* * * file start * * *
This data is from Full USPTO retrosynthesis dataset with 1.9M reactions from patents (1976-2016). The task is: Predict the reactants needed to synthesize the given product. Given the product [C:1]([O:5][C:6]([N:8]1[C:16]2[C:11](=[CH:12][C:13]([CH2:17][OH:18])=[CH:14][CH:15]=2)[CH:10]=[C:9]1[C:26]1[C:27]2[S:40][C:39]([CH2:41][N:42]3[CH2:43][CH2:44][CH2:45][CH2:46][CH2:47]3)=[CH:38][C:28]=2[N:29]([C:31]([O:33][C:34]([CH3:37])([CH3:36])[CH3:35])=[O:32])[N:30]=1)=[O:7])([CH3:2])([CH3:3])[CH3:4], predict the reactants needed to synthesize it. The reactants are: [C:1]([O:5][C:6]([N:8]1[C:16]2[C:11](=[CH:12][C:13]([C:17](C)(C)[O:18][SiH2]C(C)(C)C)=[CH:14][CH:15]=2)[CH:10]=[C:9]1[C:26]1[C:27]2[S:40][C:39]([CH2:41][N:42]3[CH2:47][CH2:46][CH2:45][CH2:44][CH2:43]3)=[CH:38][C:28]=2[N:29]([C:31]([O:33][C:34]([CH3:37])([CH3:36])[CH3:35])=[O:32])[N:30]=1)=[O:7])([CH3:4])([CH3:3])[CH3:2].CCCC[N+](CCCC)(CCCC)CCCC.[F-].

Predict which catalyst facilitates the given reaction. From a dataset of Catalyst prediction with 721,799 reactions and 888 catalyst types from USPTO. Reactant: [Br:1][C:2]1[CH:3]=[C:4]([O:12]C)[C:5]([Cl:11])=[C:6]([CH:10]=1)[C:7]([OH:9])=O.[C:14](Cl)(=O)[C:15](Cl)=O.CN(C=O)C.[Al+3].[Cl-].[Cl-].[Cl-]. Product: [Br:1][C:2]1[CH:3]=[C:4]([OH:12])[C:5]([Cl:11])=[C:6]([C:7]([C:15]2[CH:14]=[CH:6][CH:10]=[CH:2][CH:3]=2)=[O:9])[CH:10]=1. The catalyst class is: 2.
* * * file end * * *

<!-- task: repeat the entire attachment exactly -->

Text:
This data is from Full USPTO retrosynthesis dataset with 1.9M reactions from patents (1976-2016). The task is: Predict the reactants needed to synthesize the given product. Given the product [C:1]([O:5][C:6]([N:8]1[C:16]2[C:11](=[CH:12][C:13]([CH2:17][OH:18])=[CH:14][CH:15]=2)[CH:10]=[C:9]1[C:26]1[C:27]2[S:40][C:39]([CH2:41][N:42]3[CH2:43][CH2:44][CH2:45][CH2:46][CH2:47]3)=[CH:38][C:28]=2[N:29]([C:31]([O:33][C:34]([CH3:37])([CH3:36])[CH3:35])=[O:32])[N:30]=1)=[O:7])([CH3:2])([CH3:3])[CH3:4], predict the reactants needed to synthesize it. The reactants are: [C:1]([O:5][C:6]([N:8]1[C:16]2[C:11](=[CH:12][C:13]([C:17](C)(C)[O:18][SiH2]C(C)(C)C)=[CH:14][CH:15]=2)[CH:10]=[C:9]1[C:26]1[C:27]2[S:40][C:39]([CH2:41][N:42]3[CH2:47][CH2:46][CH2:45][CH2:44][CH2:43]3)=[CH:38][C:28]=2[N:29]([C:31]([O:33][C:34]([CH3:37])([CH3:36])[CH3:35])=[O:32])[N:30]=1)=[O:7])([CH3:4])([CH3:3])[CH3:2].CCCC[N+](CCCC)(CCCC)CCCC.[F-].

Predict which catalyst facilitates the given reaction. From a dataset of Catalyst prediction with 721,799 reactions and 888 catalyst types from USPTO. Reactant: [Br:1][C:2]1[CH:3]=[C:4]([O:12]C)[C:5]([Cl:11])=[C:6]([CH:10]=1)[C:7]([OH:9])=O.[C:14](Cl)(=O)[C:15](Cl)=O.CN(C=O)C.[Al+3].[Cl-].[Cl-].[Cl-]. Product: [Br:1][C:2]1[CH:3]=[C:4]([OH:12])[C:5]([Cl:11])=[C:6]([C:7]([C:15]2[CH:14]=[CH:6][CH:10]=[CH:2][CH:3]=2)=[O:9])[CH:10]=1. The catalyst class is: 2.